Complex regional pain syndrome

Alternative Names

CRPS; RSDS; Causalgia – RSD; Shoulder-hand syndrome; Reflex sympathetic dystrophy syndrome; Sudeck’s atrophy

Definition of Complex regional pain syndrome

Complex regional pain syndrome (CRPS) is a chronic pain condition that can affect any area of the body, but often affects an arm or a leg.

Causes, incidence, and risk factors

Doctors aren’t sure what causes CRPS. In some cases, the sympathetic nervous system plays an important role in the pain. Another theory is that CRPS is caused by a triggering of the immune response, which leads to the inflammatory symptoms of redness, warmth, and swelling in the affected area.

Symptoms

The key symptom is pain that:

Signs and tests

Diagnosing CRPS can be difficult, but early diagnosis is very important.

Treatment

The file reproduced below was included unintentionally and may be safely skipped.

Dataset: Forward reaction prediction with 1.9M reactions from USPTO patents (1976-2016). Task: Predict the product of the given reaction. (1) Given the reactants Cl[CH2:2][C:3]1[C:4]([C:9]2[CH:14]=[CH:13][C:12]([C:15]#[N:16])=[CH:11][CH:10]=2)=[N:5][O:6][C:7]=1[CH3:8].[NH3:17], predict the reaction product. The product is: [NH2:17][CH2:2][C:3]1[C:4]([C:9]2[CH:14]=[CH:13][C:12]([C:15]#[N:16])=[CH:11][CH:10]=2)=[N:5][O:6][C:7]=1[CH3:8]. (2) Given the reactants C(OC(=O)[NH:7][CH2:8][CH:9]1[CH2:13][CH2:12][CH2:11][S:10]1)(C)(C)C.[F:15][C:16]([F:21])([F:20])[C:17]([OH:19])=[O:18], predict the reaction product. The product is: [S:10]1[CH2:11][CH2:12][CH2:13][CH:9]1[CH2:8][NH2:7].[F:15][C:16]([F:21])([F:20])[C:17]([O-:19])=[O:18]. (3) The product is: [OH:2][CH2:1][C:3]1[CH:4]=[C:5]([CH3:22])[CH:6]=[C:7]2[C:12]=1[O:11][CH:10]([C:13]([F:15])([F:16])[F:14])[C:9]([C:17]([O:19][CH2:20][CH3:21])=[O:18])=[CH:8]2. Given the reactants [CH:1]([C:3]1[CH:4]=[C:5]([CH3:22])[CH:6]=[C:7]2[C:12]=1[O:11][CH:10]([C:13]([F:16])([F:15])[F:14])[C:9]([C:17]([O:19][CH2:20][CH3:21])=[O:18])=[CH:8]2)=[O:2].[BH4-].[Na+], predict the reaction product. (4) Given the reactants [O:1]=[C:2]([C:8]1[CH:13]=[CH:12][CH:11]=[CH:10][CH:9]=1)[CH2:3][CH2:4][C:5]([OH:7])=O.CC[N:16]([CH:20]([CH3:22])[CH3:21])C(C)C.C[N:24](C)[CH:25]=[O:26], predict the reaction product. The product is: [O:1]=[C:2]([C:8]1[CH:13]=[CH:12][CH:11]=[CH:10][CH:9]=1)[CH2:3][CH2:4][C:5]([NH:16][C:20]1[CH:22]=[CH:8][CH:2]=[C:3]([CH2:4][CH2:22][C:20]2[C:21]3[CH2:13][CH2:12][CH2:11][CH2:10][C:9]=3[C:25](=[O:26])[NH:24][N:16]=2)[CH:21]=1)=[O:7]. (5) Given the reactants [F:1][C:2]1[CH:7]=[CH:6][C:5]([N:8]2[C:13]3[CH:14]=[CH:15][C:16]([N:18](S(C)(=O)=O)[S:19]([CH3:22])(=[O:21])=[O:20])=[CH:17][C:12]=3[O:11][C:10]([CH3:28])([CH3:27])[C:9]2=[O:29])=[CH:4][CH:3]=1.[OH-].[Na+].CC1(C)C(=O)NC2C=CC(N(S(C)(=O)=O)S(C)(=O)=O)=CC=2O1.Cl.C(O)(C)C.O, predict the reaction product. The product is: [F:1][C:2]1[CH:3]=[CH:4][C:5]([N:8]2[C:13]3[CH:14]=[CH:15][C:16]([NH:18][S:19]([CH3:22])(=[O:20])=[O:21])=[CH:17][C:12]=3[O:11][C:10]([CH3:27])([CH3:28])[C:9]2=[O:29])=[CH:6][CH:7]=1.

There is no cure for CRPS, but the disease can be slowed. The main focus is on relieving the symptoms and helping people with this syndrome live as normal a life as possible.

Expectations (prognosis)

The outlook is better with an early diagnosis. If the doctor diagnoses the condition within the first stage, sometimes signs of the disease may disappear (remission) and normal movement is possible.

Review

Daniel B. Hoch, PhD, MD, Assistant Professor of Neurology, Harvard Medical School, Department of Neurology, Massachusetts General Hospital. Also reviewed by David Zieve, MD, MHA, Medical Director, A.D.A.M., Inc. – 3/9/2010

ADAM Medical Encyclopedia

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